Voorheesville loses bid for Rail Trail grant

Village officials to pursue funding options; county sets goal to pave pathway

— Voorheesville isn’t receiving funding local officials sought to enhance its end of the Helderberg Hudson Rail Trail, but their vision is still in focus.

Earlier this month, Voorheesville officials learned the village’s application seeking $1.3 million of federal Transportation Alternatives Program funding was denied. Village Mayor Robert Conway said the denial was partially hinged on some items not being “transportation related.” The bid sought funding to slightly extend the trail and create additional parking and amenities, along with building a museum.

Applying for the grant did form a master plan for Voorheesville’s trailhead, which Conway is not ready to set aside.

“The fact that the money went away doesn’t mean that the ideas go away,” Conway said. “It might happen on a slower time schedule, but I think ultimately that will still be our goal.”

Conway expressed some some frustration over Voorheesville’s application being completely denied.

“The application was pretty exhaustive,” said Conway. “Our feeling is, red line the things that aren’t transportation-related and consider the ones that are, but that’s apparently not the way they operate.”

The village would have been responsible for covering 20 percent of the cost, or $260,000, if it was awarded the TAP grant. Local officials were looking to use in-kind services for its contribution.

This year, the village is planning to tackle a few smaller projects. Conway is looking to clear out and extend the trail from where it ends at Voorheesville Avenue to Grove Street. At the Pine Street trail entrance, he hopes to start clearing out a pathway to the trail.

Conway said the trail even gets a “fair amount” of use in the winter, and he expects this will likely increase this year.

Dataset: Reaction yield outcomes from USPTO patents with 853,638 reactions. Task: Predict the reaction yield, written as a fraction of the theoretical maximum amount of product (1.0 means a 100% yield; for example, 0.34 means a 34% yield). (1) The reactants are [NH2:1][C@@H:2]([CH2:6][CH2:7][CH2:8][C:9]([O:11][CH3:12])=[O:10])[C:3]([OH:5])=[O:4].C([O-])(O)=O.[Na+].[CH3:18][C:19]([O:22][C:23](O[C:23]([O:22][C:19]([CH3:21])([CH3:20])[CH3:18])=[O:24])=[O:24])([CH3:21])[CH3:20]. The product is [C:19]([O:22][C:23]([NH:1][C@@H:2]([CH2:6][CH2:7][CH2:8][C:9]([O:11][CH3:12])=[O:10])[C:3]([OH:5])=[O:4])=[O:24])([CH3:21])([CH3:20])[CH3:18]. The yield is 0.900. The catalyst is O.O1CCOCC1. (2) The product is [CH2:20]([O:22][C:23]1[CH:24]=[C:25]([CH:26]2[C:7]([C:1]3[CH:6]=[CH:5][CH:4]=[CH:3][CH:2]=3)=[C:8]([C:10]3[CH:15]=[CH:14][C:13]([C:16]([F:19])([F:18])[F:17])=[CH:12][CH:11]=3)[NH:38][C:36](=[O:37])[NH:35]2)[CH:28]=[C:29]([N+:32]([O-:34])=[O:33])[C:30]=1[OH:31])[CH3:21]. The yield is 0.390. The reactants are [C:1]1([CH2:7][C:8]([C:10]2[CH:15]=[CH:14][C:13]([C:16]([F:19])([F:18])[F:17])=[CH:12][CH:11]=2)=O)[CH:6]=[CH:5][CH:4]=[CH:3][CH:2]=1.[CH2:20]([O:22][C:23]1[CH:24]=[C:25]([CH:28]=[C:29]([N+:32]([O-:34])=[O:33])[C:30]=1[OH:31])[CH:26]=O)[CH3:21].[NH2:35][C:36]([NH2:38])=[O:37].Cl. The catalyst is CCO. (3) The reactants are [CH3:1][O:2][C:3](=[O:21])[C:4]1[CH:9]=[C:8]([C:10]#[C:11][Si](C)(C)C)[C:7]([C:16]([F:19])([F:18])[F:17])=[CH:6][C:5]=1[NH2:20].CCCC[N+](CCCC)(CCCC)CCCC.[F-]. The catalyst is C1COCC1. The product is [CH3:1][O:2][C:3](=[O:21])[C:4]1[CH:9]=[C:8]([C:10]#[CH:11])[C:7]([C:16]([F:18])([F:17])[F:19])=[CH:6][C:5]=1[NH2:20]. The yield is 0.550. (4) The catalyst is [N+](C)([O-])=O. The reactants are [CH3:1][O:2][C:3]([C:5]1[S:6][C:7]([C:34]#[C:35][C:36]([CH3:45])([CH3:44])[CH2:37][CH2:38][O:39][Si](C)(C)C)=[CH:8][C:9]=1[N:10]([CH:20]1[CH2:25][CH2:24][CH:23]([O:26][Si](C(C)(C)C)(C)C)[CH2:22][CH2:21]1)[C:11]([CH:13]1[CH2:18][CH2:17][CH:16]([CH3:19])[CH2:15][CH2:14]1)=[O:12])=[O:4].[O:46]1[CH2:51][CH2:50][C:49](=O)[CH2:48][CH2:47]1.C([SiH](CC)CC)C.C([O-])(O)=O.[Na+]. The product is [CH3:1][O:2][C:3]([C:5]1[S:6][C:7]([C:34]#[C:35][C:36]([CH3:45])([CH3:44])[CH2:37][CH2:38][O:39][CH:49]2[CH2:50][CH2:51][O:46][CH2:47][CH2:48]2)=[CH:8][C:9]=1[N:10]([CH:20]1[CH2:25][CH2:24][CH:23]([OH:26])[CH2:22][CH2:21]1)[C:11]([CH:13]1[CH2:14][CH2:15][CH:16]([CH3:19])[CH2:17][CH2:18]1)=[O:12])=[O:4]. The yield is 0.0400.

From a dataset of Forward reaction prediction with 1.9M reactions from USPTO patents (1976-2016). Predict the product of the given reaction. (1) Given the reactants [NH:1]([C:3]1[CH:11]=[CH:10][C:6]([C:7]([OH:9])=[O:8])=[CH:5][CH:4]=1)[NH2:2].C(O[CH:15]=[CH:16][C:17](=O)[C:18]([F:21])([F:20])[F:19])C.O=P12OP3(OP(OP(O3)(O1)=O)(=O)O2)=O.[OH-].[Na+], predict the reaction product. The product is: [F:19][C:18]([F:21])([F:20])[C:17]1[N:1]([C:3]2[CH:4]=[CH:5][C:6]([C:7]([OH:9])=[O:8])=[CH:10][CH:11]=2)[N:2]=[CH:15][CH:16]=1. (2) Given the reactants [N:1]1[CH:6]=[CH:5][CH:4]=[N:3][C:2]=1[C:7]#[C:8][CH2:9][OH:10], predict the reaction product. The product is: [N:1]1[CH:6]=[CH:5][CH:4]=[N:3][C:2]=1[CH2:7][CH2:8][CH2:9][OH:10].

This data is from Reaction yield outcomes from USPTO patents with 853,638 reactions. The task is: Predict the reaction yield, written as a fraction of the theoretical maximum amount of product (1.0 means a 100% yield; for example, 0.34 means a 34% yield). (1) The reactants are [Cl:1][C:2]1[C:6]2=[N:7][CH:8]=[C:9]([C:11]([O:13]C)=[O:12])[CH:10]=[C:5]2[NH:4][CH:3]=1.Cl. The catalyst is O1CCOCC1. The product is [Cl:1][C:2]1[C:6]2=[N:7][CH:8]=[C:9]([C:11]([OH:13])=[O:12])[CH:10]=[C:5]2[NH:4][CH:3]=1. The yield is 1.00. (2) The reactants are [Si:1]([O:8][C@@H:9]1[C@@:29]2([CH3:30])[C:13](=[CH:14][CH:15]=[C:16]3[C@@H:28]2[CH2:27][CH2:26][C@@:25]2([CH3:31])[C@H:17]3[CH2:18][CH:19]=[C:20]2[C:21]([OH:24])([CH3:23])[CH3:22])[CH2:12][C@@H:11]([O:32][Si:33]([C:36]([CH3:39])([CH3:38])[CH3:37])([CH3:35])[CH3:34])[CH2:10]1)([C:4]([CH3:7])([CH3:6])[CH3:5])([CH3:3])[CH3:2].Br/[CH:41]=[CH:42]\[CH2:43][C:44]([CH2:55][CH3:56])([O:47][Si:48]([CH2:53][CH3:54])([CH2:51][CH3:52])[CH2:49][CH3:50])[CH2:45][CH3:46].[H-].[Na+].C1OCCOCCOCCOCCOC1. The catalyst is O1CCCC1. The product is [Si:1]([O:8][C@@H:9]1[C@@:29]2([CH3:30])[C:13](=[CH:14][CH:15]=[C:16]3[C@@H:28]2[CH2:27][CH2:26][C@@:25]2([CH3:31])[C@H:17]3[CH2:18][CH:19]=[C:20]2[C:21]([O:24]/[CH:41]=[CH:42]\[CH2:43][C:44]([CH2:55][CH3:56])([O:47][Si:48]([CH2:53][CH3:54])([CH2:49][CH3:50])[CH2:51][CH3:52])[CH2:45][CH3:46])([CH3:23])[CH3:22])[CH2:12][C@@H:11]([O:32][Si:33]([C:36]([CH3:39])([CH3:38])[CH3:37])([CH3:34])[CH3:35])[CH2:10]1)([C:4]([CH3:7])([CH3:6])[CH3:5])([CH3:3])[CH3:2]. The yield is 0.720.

To provide further enhancements, the village is looking at trying to receive grant funding in future years.

Long-term goals of its master plan include constructing an overlook tower with restroom facilities and constructing a railroad museum across the street from it. This would include roughly 50 paved parking spaces at the new trailhead off Grove Street, which wouldn’t require removing any trees.

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Zed_Fechten 1 year, 5 months ago

Honestly, I think some of the ideas, while possibly worthwhile, were a bad fit for a transportation grant.

They should have come up with a plan to integrate the trail into the community, with bike lanes (if they would fit) and sidewalks on the streets leading to the trail, and guide signs leading thirsty trail users to the Village's shops.

It could be a village wide program, including safer crosswalks to the elementary school, and a sidewalk on County Route 208 to complete the Prospect- Main Street-Voorheesville Ave-Maple-Altamont Road sidewalk loop, and so forth.

A lot of kids live within walking distance of the elementary school. If they could walk there safely, it would save busing costs. Also, research shows that kids who walk or bike to school do better in class.

A comprehensive plan like that would have a better chance of getting approved.


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